Shmuel Yosef Agnon

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Shmuel Yosef Agnon

Shmuel Yosef Agnon (July 17, 1888February 17, 1970) was a Nobel Prize laureate writer and was one of the central figures of modern Hebrew fiction.


  • The old man … received the Sabbath with sweet song and chanted the hallowing tunefully over raisin wine; while it was still day he hallowed and the sun came to gaze at his glass. … The table was well spread with all manner of fruit, beans, greenstuffs and good pies, plum water tasting like wine, but of flesh and of fish there was never a sign. … in truth it is in no way obligatory to eat flesh and fish … He and she, meaning the old man and the old woman, had never tasted flesh since growing to maturity.
    • The Bridal Canopy, translated by I. M. Lask, New York: Literary Guild of America, 1937, p. 222.
  • Lest I slight any creature, I must also mention the domestic animals, the beasts and birds from whom I have learned. Job said long ago (35:11): «Who teacheth us more than the beasts of the earth, And maketh us wiser than the fowls of heaven?» Some of what I have learned from them I have written in my books, but I fear that I have not learned as much as I should have, for when I hear a dog bark, or a bird twitter, or a cock crow, I do not know whether they are thanking me for all I have told of them, or calling me to account.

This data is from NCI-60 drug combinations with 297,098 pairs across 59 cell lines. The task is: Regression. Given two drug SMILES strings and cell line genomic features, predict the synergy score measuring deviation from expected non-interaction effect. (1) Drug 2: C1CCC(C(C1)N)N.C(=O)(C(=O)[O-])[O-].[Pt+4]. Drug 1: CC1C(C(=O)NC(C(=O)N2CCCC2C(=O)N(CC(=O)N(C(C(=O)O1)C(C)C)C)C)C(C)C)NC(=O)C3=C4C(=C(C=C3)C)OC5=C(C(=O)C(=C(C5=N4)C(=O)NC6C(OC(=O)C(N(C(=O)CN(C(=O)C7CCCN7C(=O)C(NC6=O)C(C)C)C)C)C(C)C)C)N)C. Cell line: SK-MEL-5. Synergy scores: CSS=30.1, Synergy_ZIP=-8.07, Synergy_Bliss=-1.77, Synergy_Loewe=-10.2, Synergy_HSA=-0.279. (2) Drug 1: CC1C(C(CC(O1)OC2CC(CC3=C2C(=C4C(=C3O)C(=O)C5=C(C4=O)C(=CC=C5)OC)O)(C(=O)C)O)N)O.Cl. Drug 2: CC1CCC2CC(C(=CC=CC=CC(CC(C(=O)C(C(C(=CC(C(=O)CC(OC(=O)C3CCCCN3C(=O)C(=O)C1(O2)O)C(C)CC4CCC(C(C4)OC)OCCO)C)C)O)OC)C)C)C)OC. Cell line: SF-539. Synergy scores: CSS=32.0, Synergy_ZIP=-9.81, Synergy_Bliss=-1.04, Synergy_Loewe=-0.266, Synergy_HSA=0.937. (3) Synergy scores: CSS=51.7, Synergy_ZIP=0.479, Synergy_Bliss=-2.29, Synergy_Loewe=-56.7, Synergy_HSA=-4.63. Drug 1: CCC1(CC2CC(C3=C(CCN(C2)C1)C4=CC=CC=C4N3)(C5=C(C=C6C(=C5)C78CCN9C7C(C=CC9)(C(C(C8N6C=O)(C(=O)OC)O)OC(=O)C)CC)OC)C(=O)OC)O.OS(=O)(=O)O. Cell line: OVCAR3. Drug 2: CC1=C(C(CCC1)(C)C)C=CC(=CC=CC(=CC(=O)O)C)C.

Quotes about Shmuel Yosef Agnon[edit]

  • Once Jews no longer obeyed the imperatives of their religion, they were virtually obliged to create new forms of identity, turning accommodation from means to end. Literature was a proving ground for the reinvention of the self. One-tenth of the Nobel Prize winners for literature in the twentieth century were born Jews, but only two of them-Shmuel Yosef Agnon (1966) and Isaac Bashevis Singer (1978)-wrote in a Jewish language and only about half thought of themselves as Jews.

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